Then we need to work around a bug in NPM—adding a new dependency with npm install [new dependency] doesn't run the postinstall hook, the way that npm install does. But it does run the cleanup logic that removes "incorrect" folders like node_modules/hello-soroban-client. So you either need to run npm i (a shortcut for npm install), or postinstall directly:

npm run postinstall

Now let's add a new component to the src/components directory called ConnectFreighter.astro with the following contents:

<div id="freighter-wrap" class="wrap" aria-live="polite">
<div class="ellipsis">
<button data-connect aria-controls="freighter-wrap">Connect</button>

.wrap {
text-align: center;

.ellipsis {
line-height: 2.7rem;
margin: auto;
max-width: 12rem;
overflow: hidden;
text-overflow: ellipsis;
text-align: center;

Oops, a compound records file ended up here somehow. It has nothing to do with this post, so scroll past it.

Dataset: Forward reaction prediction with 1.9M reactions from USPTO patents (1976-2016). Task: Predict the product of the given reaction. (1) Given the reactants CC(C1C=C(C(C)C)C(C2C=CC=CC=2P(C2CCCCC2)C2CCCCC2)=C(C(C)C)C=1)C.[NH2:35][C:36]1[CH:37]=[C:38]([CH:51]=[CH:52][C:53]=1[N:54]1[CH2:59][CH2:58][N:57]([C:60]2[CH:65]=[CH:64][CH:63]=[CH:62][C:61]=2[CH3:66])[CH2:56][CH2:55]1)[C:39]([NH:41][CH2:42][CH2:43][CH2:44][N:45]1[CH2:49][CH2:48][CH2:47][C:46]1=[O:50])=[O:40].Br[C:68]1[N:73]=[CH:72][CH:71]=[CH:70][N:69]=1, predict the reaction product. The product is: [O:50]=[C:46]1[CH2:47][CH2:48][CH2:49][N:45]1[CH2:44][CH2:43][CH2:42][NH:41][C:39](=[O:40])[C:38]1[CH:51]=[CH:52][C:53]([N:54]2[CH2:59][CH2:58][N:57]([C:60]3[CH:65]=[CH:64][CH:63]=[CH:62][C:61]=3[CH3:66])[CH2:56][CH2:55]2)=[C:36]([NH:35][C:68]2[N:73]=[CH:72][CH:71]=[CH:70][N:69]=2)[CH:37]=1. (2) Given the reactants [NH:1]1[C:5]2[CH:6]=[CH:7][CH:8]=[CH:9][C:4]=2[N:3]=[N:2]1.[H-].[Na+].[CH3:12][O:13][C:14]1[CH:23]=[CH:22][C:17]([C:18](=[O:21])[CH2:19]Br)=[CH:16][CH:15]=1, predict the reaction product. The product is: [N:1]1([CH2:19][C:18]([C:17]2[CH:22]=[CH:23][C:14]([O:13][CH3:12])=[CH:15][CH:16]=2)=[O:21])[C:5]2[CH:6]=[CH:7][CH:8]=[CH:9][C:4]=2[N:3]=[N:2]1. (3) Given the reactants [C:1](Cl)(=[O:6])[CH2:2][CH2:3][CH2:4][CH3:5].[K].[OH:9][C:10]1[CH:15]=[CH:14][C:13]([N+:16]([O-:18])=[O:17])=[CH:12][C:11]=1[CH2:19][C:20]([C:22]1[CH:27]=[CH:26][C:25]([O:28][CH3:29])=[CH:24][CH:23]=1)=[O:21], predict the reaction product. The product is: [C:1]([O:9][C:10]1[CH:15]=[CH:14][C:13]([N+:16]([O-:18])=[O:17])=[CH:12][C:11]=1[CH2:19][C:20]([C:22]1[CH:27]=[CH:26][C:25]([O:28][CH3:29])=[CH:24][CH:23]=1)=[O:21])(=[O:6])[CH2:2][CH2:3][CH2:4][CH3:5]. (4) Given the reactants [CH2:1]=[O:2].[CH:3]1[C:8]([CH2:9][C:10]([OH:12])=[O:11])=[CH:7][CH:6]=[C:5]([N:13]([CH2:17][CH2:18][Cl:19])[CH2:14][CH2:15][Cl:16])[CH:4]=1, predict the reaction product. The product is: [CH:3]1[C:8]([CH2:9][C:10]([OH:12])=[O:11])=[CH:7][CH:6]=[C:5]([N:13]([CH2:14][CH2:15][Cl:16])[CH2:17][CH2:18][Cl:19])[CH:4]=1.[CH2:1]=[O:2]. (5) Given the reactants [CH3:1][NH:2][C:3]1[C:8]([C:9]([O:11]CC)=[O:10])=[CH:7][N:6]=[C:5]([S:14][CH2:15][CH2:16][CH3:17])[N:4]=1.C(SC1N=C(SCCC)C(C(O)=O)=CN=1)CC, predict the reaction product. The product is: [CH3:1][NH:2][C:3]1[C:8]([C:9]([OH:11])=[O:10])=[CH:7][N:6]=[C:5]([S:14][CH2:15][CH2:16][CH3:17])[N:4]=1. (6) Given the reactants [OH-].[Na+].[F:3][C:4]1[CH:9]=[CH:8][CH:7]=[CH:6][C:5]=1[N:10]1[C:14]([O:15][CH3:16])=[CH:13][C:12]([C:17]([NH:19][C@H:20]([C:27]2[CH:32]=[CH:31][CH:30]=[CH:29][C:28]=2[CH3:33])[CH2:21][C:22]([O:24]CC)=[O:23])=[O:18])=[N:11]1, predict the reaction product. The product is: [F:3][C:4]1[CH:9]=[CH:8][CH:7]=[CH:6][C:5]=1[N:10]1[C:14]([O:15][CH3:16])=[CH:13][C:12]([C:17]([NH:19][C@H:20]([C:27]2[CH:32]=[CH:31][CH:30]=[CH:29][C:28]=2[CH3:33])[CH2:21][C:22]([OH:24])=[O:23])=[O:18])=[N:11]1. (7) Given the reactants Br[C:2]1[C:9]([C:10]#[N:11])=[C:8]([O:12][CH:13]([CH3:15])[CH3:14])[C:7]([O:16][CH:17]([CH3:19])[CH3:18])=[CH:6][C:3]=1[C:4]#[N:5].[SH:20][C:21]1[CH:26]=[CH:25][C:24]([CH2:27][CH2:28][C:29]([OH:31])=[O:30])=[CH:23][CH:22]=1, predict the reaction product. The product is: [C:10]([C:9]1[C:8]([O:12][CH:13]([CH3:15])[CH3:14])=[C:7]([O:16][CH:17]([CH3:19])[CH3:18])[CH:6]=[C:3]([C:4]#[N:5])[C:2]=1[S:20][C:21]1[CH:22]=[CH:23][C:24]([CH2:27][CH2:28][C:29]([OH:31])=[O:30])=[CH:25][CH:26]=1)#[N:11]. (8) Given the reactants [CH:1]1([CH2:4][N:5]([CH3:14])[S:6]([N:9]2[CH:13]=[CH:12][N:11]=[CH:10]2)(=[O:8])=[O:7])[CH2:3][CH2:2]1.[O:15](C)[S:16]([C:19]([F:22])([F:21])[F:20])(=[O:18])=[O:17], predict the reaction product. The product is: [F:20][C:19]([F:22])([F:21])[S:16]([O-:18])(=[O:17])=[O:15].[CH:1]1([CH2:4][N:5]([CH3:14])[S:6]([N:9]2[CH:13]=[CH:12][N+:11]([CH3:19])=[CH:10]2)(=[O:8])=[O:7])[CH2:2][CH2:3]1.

white-space: nowrap;

import { isAllowed, setAllowed, getUserInfo } from '@stellar/freighter-api';

const wrap = document.querySelector('#freighter-wrap');
const ellipsis = document.querySelector('#freighter-wrap .ellipsis');
const button = document.querySelector('[data-connect]');

async function getPk() {
const { publicKey } = await getUserInfo();
return publicKey;

async function setLoggedIn() {
const publicKey = await getPk();
ellipsis.innerHTML = `Signed in as ${publicKey}`;
ellipsis.title = publicKey;

if (await isAllowed()) {
if (await getPk()) setLoggedIn();
else wrap.innerHTML = 'Freighter is locked.<br>Sign in & refresh the page.';
} else {
button.addEventListener('click', async () => {
button.disabled = true;
await setAllowed();
await setLoggedIn();